15 key dates for landlords in 2021
While every new year brings with it changes to taxation and legislation, this coming year is likely to bring a bit more change than usual.
COVID-19 has cast a significant shadow over the property market, and of course, the economy as a whole. Many landlords have felt obliged to lower rents, while others have struggled to evict anti-social or non-paying tenants due to the ban on evictions (which was in place in England until September 2020).
On top of this, house prices are predicted to fall by more than 10 per cent in 2021.
But it’s not all doom and gloom. Despite having to navigate COVID safety regulations and changing legislation, the rental market is still thriving. No matter what the future brings, our list of key dates for 2021 will help you stay one step ahead of the curve.
1. 1 January: Brexit
In case you hadn’t heard, on 1 January, the UK will leave the European Union, so it’s vital that you do your homework about what to do and what to expect.
Brexit will naturally bring legislative changes for UK landlords – some of which are likely to be welcomed by UK landlords. For example, the end of the EU Mortgage Credit Directive, which should make it easier and cheaper for you to get a mortgage as a landlord. However, Brexit will also certainly have an impact on the housing market, and the economy as a whole. What will happen to interest rates for example? We’ll have to wait and see…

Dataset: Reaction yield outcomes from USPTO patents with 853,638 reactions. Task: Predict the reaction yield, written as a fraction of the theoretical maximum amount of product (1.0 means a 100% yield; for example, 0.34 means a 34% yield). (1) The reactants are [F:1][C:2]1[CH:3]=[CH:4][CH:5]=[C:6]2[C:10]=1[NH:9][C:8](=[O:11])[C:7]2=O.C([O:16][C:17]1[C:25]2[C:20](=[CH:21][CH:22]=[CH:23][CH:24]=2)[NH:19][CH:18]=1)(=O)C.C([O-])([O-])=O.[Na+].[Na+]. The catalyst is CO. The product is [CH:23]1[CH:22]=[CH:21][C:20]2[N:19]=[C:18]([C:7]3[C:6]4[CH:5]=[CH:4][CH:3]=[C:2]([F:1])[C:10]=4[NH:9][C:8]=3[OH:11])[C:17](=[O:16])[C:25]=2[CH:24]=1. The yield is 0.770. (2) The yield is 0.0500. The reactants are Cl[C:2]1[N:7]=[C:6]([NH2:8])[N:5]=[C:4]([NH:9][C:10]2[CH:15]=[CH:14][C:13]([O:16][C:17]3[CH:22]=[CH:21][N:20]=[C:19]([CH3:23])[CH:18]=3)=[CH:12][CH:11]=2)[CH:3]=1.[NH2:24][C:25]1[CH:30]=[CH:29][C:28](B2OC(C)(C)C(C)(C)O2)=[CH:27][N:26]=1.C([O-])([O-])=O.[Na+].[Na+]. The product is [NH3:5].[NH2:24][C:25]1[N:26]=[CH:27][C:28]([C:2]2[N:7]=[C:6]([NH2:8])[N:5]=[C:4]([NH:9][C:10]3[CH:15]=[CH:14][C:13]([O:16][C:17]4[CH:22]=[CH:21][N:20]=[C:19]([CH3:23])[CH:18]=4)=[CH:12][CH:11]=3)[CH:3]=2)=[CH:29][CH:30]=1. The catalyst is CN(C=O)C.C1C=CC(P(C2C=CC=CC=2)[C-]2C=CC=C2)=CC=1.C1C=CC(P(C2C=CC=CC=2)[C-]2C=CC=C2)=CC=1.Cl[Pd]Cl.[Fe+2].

2. 27 January: National Landlord Investment Show (online)
After a hiatus in 2020 (for obvious reasons) the UK’s number one landlord and property investment exhibition is back at the end of January. The virtual event offers everything from seminars with industry experts to networking opportunities, as well as high quality content in areas such as mortgage and finance, investment, and tax.
3. 29 January: Second reading of the Dogs and Domestic Animals (Accomodation and Protection) Bill
For landlords, the new year starts with the second reading of a proposed new law which would allow tenants to have a pet without their landlord’s approval. The Dogs and Domestic Animals Bill has been put forward by Conservative MP, Andrew Rosindell, and is being supported by a number of animal welfare charities including the RSPCA.
If passed, this would mean (as long as renters can prove they are responsible owners) tenants would have an assumed right to take a pet into any rented accommodation.
4. 31 January: Online tax return deadline
It may seem like an obvious one, but you’d be surprised how many people miss the deadline for the online tax return. So, as boring as it sounds, 31 January is definitely one for the diary. Of course, once you’ve filed your return, you’ll need to pay what you owe by the same date.
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5. February: New Scottish smoke alarm law
After the tragic Grenfell fire, a new law is being passed in Scotland next year to ensure all homeowners and renters are adequately protected from the threat of fire.
From February 2021, all Scottish homes must have a smoke alarm in living rooms, hallways and landings, heat alarms in kitchens, and carbon monoxide alarms near boilers or wood burners.
6. March: Changes to eviction legislation
Due to the pandemic, landlords are currently legally obliged to give tenants six months’ warning for all evictions.
While there are caveats for certain circumstances – domestic abuse, anti-social behaviour, and more than six months’ worth of rent arrears – this law has made eviction much harder and lengthier.
The good news for landlords is that this rule is set to end in March 2021.